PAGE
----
In the Mouth 43.5/50

The “SIX GRAPES” Port is my go to Port Wine for special occasions. (I always have a bottle on hand.) It has a full robust flavour full of ripe cherries, fresh blackberries and dark plums. With these rich flavours of fresh fruit and berries, hints of drier dark fruit mingle freely. Raisins, hints of dates and dry currants all seem to be in the flavour profile if you look for them and even a few scattered tea leaves seem to be implied.

The full fruit flavour makes this an easy-going Port that doesn’t demand a lot from the wine aficionado. The flavours develop quickly in the glass and the flavour remains robust even if the bottle has been open for a few days. Because the wine has been aged for 3 to 4 years the flavour also features hints of tobacco, a mild influence of chocolate and some oak spices. There is some acidity and the wine seems to have just enough tannin to pucker the mouth slightly while remaining easy to drink.

In the Throat 13/15

The exit is really satisfying. There is a youthful vibrancy stemming from the flavours of fresh fruit which I really enjoy. I taste a nice fade of chocolate and darker fruit at the ending; but it is the freshness of the wine that always makes me reach for a second glass.

My Final Impressions 4.5/5

The Six Grapes is better than almost every other Ruby Port I have tried, and it rivals the flavour of many LBV and Vintage Port Wines. As such it is a great choice for those who do not have a cold room nor the inclination to further age their wine after purchase.

The robust fruit flavours and those hints of chocolate seem to be coaxed out into a further reveal when served with chocolate. I have also enjoyed this wine as an afternoon indulgence served with a combination of sharp cheddar and Edam cheeses. In this case the rich ripe fruit seems to take center stage when paired with the cheese.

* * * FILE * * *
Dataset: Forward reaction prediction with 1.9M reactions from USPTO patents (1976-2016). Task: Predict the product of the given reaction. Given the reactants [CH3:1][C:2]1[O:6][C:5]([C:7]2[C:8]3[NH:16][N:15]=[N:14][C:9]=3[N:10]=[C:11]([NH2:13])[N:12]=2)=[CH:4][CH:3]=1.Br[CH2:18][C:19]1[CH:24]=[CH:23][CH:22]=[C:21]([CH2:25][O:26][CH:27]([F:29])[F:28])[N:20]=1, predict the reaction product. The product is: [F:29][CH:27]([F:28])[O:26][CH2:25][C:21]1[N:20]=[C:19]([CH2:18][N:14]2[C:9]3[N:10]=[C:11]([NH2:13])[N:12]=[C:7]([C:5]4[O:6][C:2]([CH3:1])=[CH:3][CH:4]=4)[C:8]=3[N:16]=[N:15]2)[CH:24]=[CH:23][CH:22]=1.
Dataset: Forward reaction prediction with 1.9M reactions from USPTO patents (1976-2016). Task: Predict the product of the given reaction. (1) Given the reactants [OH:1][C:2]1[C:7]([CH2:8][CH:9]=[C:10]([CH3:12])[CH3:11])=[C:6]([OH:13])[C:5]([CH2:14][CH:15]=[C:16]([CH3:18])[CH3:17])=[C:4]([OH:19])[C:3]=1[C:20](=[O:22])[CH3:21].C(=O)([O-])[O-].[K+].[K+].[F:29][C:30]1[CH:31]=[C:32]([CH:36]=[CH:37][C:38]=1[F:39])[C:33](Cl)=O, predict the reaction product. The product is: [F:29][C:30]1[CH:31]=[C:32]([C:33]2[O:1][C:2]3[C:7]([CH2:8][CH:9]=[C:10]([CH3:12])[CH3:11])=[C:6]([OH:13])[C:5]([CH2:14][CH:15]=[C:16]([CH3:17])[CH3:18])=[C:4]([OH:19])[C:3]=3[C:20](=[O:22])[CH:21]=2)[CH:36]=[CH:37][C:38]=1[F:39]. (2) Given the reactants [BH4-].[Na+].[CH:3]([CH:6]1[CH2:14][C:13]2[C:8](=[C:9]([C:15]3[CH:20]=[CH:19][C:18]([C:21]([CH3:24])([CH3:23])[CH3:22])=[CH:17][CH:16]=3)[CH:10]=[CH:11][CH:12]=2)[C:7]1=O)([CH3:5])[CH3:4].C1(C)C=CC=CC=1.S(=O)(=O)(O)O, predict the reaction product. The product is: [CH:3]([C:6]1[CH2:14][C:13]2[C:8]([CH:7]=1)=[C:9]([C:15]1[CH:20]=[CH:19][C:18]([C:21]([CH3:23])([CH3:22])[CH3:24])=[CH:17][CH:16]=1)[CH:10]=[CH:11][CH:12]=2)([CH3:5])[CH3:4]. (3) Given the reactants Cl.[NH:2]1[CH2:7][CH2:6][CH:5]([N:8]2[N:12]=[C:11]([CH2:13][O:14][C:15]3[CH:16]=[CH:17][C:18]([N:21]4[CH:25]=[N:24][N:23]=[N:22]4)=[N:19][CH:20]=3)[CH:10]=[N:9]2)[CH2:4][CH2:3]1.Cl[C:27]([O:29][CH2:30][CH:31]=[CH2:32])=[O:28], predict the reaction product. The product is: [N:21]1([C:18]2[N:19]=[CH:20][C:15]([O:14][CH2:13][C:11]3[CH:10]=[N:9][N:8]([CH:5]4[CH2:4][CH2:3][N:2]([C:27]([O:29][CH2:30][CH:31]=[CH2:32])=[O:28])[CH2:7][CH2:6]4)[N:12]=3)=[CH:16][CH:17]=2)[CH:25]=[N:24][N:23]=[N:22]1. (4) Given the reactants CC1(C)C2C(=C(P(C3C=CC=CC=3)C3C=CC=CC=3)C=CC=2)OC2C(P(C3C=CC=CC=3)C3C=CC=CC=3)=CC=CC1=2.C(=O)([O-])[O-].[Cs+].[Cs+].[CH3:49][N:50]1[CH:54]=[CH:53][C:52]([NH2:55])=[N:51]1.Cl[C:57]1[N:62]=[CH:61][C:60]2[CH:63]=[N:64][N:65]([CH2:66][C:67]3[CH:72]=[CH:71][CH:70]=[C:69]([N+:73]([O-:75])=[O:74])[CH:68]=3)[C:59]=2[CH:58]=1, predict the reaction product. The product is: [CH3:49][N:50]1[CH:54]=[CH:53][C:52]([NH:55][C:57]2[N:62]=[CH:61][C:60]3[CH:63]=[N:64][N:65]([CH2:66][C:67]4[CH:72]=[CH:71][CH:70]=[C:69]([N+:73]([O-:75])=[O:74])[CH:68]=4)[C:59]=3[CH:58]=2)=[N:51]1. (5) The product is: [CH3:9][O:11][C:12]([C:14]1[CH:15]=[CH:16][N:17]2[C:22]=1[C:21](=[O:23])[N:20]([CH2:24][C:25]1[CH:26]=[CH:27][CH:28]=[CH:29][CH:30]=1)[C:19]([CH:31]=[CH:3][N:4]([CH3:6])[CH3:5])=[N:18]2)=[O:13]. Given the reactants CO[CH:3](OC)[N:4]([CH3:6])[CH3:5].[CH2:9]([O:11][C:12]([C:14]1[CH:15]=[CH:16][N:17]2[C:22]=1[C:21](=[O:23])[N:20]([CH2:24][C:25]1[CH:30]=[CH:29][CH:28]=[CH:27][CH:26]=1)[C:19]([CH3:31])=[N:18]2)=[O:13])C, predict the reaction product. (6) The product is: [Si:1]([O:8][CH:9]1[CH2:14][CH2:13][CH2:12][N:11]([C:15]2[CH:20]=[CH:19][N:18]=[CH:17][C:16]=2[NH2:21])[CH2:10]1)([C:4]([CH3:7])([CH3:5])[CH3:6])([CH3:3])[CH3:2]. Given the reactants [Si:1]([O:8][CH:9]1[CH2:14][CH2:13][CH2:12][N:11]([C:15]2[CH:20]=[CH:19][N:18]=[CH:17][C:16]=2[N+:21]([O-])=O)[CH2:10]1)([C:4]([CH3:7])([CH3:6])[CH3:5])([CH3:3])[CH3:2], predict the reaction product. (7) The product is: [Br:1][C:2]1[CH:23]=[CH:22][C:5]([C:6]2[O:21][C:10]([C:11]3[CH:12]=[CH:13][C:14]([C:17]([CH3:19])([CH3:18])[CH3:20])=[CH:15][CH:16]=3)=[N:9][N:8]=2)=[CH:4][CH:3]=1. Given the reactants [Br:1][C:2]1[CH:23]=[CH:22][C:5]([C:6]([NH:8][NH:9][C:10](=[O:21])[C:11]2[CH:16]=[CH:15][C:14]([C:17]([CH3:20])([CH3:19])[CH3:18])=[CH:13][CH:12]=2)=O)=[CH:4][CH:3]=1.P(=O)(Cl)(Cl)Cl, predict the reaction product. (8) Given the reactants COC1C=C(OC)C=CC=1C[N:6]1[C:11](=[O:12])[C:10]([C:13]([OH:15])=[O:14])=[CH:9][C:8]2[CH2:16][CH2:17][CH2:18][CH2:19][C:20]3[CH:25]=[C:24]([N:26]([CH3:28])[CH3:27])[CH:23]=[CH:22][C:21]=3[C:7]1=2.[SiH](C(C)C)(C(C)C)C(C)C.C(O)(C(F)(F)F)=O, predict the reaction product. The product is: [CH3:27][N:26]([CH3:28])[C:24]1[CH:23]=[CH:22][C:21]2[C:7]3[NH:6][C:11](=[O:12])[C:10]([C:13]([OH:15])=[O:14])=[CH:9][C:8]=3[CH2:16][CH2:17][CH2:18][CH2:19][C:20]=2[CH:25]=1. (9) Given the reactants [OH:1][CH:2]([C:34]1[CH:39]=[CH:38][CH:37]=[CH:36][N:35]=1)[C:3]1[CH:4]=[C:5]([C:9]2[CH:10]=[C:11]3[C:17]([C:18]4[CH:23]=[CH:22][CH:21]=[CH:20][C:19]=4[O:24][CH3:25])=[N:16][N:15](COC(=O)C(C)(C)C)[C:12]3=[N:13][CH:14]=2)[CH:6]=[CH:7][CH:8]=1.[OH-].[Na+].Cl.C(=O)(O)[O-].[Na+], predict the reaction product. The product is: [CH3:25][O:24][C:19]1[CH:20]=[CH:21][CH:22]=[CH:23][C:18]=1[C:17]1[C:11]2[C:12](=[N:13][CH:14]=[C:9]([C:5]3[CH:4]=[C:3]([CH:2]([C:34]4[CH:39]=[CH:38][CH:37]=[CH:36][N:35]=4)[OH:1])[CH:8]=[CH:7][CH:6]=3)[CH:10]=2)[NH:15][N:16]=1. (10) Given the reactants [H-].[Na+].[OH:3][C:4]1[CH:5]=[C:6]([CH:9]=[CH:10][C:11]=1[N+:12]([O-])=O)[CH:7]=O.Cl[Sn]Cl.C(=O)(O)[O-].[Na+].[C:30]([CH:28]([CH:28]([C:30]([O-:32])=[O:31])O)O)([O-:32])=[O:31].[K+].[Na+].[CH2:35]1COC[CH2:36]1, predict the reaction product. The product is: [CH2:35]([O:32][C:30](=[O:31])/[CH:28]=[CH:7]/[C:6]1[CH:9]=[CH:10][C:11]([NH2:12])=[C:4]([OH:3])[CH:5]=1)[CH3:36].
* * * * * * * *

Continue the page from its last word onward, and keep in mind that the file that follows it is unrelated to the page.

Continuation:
If you are interested in some comparative reviews, here is a link to all of my Port Wine Reviews!

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Note: My Wine Scores are computed in the same manner as my scores for distilled spirits. This means that my total score out of 100 is generally lower than what you would see in popular wine rating magazines. (Those magazines appear to have a system which scores almost all wines at 85 points or more.)

My system which is described below and you may (loosely) interpret my scores as follows:

0-25     A wine with a rating this low would actually kill you.
26-49   Depending upon your fortitude you might actually survive this.
50 -59  You are safe to drink this…but you shouldn’t.
60-69   Substandard swill which you may offer to people you do not want to see again.
70-74    A mediocre wine which will excite no one.
75-79    You may begin to serve this to friends, still rather unexciting.
80-84    Enjoyment begins here.
85-89    Very good to excellent!
90-94    You may want to hoard this for yourself.
95-97.5 The Cream of the Crop
98+       I haven’t met this one yet…but I want to.